"People are scared today. The number of e-mails I've gotten, and the number of people I've talked to, they are deeply concerned about what will happen," Walz said. "So, here in Minnesota we will continue to protect reproductive freedoms with everything we have. But we recognize now that for the first time in almost 50 years, that is under jeopardy."

An eruption of cheers and applause from a crowd of around 500 abortion rights supporters rang outside the U.S. Courthouse in downtown Minneapolis on Tuesday evening. Many carried signs saying "Planned Parenthood is here for good" and "My body, my choice."

Supporters said they were not surprised by the news and felt angry that they had to protest for the right for an abortion.

Among the crowd was Amanda Koller, 34, who said she read the report when it popped up on her social media feed Monday night.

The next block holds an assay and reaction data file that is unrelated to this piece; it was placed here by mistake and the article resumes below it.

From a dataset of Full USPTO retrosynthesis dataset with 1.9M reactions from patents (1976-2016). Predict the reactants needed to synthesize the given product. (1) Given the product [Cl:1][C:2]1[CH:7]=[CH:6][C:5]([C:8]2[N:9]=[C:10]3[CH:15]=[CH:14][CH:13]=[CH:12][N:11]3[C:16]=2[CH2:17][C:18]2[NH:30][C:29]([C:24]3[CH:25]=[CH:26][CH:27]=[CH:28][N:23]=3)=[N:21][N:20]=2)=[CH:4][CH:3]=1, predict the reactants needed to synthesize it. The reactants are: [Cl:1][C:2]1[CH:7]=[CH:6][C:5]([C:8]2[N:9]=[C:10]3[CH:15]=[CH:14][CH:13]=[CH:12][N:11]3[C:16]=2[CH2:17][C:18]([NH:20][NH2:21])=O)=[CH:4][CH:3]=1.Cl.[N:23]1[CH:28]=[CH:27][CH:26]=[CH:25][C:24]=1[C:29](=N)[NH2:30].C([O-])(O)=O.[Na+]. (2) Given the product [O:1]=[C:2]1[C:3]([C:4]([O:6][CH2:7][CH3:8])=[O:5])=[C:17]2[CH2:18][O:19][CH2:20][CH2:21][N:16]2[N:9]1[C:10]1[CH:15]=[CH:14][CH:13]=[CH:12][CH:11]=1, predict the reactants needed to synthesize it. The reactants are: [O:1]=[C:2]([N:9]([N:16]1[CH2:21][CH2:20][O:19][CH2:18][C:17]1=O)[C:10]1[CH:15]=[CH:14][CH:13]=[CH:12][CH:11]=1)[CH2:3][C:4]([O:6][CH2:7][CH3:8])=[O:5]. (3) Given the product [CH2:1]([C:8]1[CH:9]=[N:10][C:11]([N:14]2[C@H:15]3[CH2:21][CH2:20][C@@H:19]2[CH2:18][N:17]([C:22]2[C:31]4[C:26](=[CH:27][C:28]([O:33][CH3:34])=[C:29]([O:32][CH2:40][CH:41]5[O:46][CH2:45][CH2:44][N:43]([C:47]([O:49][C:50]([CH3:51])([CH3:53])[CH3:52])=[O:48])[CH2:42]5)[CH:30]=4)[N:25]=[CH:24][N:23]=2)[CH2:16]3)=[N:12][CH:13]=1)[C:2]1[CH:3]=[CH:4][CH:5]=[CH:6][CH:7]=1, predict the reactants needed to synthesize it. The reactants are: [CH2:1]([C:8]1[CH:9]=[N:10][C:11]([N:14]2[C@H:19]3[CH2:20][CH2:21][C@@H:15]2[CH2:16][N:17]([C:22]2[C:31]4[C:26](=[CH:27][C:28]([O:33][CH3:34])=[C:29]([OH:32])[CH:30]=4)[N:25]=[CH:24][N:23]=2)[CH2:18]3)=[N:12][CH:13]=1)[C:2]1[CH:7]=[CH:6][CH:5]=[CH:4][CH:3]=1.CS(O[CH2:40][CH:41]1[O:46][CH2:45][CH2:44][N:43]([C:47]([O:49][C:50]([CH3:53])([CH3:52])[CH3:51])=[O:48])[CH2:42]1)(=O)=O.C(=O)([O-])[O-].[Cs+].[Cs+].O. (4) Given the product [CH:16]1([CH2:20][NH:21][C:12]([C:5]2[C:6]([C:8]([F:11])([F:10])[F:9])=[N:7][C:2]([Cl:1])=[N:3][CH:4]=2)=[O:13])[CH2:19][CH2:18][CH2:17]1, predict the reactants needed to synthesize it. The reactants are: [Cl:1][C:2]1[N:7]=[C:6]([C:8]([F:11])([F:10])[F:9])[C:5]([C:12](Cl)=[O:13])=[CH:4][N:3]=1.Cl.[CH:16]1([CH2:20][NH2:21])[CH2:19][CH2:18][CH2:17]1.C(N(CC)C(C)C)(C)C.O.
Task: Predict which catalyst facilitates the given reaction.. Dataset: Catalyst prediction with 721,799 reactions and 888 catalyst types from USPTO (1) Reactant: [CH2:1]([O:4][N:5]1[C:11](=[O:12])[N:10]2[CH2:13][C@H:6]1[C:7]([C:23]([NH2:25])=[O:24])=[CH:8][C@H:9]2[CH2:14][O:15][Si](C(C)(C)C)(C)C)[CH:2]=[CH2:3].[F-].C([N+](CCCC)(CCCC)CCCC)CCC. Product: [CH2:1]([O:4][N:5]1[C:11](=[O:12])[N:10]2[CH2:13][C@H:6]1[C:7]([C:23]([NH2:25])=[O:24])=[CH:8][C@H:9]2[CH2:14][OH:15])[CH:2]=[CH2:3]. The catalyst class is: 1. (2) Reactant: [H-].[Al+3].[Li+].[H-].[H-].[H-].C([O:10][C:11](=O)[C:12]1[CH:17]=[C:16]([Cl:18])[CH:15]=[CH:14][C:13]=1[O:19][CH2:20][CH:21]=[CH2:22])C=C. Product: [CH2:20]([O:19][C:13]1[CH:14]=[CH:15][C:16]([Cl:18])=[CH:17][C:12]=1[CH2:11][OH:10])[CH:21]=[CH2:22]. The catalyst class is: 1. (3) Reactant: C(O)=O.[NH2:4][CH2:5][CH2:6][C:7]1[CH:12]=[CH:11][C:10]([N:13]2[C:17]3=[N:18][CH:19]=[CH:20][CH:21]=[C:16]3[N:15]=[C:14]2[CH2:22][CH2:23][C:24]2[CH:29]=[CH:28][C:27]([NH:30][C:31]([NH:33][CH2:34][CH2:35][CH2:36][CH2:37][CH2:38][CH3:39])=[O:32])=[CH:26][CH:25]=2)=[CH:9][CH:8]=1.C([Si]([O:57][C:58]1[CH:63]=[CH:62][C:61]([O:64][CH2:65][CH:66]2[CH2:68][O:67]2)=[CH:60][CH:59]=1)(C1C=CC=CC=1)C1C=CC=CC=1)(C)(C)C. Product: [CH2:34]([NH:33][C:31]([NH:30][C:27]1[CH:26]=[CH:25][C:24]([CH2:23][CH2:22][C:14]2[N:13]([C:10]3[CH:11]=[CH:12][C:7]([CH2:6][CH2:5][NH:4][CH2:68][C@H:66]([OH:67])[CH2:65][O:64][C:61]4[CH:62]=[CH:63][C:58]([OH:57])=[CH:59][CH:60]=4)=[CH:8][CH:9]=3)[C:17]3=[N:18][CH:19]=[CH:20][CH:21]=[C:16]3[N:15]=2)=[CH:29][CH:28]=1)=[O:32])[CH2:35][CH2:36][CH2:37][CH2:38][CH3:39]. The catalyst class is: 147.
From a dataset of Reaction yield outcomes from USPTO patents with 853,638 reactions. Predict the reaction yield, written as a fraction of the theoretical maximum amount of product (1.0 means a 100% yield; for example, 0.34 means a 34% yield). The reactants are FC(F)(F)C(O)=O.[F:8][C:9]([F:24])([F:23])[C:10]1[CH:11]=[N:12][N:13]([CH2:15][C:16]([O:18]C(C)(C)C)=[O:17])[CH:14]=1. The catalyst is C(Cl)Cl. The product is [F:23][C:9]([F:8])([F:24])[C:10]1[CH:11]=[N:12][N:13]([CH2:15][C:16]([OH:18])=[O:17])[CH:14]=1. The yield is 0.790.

"I was so angry and heartbroken and upset," she said. "I felt like I needed to channel my rage in some way, so I started looking up abortion funds I could donate [to]. … I found this protest, and I told my husband, 'After work, we're going to a protest.' "

Theresa Tauer, 31, held up a sign of former Supreme Court Justice Ruth Bader Ginsburg and said that while she felt upset by the news, she felt empowered at the rally.

"I came out here because I support the right for women to choose for their own physical and mental health and whether they want an abortion or not," she said. "I felt scared and nervous, but now, being here, I feel better about our own state. But I do feel concerned about other states and the country as a whole."

Staff writers Erica Pearson, Mary Lynn Smith and Alex Chhith contributed to this report.